One of the things I missed while still working in the Philippines are the “lunch outs” with my “officemates”. Thanks to that, I was able to experience different cuisines. What’s great about working in Makati is that it’s beaming with food choices. Filipino, Japanese, and even pockets of specialty dining places abound. The Exports department (where I was a part of) consisted of a bunch of foodies. We would celebrate every single birthday, promotion, “first blood” (your treat on your first salary) and even the littlest excuse for a celebration. On paydays, we would go beyond the usual pizza and “combo meals” and treat ourselves to something fancier (but still affordable).
They introduced me to my favorite Thai restaurant at that time, SukhoThai. I loved everything that they offered, though I shy away from the spicy ones. Without even flipping through the menu, Bagoong Rice was always a unanimous decision. It came neatly plated with an array of colorful additions circling the perfect mound of brownish-colored rice. Before it’s eaten, all the components (rice included) were gently tossed until completely combined so each bite has that sweet, salty and sour undertone. The first time I had it, it was a party in my mouth. Sadly, that location closed. On one of the times we went back home, we dined at their SM Megamall location. Good thing we had our fill that time because last I heard, that one also closed its doors. I’m sure there is a good number of Thai restaurants in Manila, but the nostalgia that place brought cannot compare to any other.
I can never recreate the exact taste from SukhoThai but every time I make this dish, it brings back fond memories with friends. Alongside the julienned scrambled eggs and thin strips of green mangoes, there’s a caramelized meat component in it which I substitute with leftover Adobo, Pork Binagoongan or even some Pork Tocino at times. But when I have none of those available, I just double up on the eggs, add some julienned carrots, cucumbers and thinly sliced tomatoes. This dish can get quite salty so adjust the amount of the shrimp paste accordingly.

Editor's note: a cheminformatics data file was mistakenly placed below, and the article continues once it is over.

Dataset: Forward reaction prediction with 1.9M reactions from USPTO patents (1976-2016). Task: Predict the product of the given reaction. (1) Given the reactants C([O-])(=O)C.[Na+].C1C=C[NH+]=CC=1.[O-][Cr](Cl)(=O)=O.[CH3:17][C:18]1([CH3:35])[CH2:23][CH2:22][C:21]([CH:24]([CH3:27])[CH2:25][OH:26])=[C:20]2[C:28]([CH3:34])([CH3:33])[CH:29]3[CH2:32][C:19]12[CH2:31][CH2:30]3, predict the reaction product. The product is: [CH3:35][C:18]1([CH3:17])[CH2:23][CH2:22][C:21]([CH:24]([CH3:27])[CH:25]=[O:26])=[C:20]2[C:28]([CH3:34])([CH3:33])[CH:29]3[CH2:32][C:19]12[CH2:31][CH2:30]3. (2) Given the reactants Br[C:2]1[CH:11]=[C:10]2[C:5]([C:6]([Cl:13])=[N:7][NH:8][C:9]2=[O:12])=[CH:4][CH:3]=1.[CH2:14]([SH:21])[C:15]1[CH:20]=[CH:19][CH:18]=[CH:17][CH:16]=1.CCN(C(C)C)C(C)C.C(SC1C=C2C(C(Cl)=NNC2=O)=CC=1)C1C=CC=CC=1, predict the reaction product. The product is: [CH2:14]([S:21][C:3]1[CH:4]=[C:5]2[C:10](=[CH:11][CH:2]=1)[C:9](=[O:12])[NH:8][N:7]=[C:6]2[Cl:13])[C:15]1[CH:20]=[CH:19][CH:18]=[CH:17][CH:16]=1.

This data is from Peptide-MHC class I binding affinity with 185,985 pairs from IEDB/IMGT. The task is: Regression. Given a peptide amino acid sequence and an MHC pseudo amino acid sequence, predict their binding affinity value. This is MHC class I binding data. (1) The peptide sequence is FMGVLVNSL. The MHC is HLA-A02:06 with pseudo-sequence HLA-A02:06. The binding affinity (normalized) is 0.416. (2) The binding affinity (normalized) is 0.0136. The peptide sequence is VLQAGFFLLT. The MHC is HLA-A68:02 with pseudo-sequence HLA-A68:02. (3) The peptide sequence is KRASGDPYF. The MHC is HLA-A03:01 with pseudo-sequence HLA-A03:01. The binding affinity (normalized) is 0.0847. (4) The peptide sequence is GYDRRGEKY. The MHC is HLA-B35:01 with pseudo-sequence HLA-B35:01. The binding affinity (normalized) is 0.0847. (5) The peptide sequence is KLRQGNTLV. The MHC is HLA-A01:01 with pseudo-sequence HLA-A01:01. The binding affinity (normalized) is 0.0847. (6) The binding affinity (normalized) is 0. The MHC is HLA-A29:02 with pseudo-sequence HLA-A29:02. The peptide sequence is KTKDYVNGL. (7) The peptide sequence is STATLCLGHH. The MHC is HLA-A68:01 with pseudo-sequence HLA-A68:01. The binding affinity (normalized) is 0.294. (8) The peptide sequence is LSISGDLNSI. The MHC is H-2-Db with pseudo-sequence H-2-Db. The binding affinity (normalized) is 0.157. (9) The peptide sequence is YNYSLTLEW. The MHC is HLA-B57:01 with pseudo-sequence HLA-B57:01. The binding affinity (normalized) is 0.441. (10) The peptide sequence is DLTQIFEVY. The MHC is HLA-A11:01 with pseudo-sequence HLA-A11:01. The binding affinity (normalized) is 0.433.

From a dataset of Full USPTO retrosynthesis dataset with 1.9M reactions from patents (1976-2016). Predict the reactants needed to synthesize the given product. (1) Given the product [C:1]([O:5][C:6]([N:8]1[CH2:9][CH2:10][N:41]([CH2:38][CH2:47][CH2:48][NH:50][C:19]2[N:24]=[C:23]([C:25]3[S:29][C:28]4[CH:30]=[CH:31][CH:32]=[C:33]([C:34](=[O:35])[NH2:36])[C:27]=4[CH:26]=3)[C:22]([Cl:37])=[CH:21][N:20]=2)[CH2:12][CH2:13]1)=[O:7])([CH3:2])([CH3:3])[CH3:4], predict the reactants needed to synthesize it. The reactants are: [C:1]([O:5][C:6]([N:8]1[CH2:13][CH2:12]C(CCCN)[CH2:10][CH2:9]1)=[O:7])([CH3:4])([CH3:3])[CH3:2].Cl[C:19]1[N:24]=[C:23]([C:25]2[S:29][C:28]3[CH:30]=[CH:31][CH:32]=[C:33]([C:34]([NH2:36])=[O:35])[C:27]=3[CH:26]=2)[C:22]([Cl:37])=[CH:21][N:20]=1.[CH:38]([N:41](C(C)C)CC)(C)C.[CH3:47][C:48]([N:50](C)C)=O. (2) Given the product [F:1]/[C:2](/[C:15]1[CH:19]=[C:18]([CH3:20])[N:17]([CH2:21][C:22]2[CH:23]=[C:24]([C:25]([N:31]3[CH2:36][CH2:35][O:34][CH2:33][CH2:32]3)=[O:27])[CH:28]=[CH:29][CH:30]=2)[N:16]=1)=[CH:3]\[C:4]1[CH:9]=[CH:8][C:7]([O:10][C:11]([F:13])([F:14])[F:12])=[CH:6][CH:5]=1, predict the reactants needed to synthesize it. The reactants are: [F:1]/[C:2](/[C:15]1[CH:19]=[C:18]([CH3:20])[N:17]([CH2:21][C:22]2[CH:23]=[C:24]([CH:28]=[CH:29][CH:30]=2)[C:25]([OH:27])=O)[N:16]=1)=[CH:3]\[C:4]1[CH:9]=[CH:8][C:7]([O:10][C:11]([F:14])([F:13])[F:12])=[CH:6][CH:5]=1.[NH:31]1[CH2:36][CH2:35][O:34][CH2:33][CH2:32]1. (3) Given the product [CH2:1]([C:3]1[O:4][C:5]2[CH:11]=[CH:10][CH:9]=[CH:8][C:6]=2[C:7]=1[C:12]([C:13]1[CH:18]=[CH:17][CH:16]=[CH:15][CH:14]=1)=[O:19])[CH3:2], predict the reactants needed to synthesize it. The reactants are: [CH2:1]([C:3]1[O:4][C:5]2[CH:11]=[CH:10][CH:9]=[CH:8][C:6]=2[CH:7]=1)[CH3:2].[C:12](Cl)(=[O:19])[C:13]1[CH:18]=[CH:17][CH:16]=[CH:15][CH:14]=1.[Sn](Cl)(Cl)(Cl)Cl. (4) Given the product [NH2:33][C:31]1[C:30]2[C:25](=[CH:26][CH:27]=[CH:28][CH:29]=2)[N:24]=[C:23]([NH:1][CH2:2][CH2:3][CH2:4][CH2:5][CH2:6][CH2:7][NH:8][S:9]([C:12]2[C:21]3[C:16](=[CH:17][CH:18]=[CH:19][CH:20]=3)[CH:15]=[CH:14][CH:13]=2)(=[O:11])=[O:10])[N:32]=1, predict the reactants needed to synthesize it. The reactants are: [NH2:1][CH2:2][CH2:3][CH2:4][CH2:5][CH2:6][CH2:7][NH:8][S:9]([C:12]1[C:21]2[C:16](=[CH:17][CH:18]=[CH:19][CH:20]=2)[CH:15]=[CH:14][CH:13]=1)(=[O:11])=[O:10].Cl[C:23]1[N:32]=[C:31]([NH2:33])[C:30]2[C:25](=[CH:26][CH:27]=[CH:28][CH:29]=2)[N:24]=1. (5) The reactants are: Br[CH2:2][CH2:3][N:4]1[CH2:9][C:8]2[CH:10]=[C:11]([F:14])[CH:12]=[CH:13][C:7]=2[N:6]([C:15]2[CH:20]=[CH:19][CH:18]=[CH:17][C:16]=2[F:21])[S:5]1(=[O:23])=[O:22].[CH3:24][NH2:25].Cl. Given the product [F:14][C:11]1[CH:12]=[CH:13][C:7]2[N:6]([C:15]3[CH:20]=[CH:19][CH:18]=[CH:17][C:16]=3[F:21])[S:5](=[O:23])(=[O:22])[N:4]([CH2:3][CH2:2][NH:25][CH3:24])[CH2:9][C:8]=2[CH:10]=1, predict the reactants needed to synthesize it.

My Papa’s Ginisang Alamang (Dad’s Sauteed Shrimp Paste) is the one I use but any store-bought ones are fine.
Bagoong Rice (Shrimp Paste Fried Rice)
- 4 cups cooked white or brown rice* see notes
- 2 Tablespoons sauteed shrimp paste you can add more** see notes
- 1 small onion finely chopped
- 3 garlic cloves finely chopped
- 2 tablespoons oil
- Salt and pepper if needed
- 2 eggs scrambled with a pinch of salt
- 1 green mango cut up into matchsticks
- 1 to mato thinly sliced ***
- Cucumber cut into thin strips
- Carrot cut up into matchsticks
- Leftover Adobo or Pork Binagoongan optional
- Fried sliced eggplant served on the side, optional
- Heat oil in a large pan. Add onion and saute until translucent before adding in the garlic. Stir for a few seconds then mix in the sauteed shrimp paste.
- Add the rice and combine all the ingredients well. Stir fry for about 3-5 minute to make sure the rice is coated evenly. Season with salt and pepper or add more shrimp paste, if desired.
- Top with your choice/s of garnish mentioned above.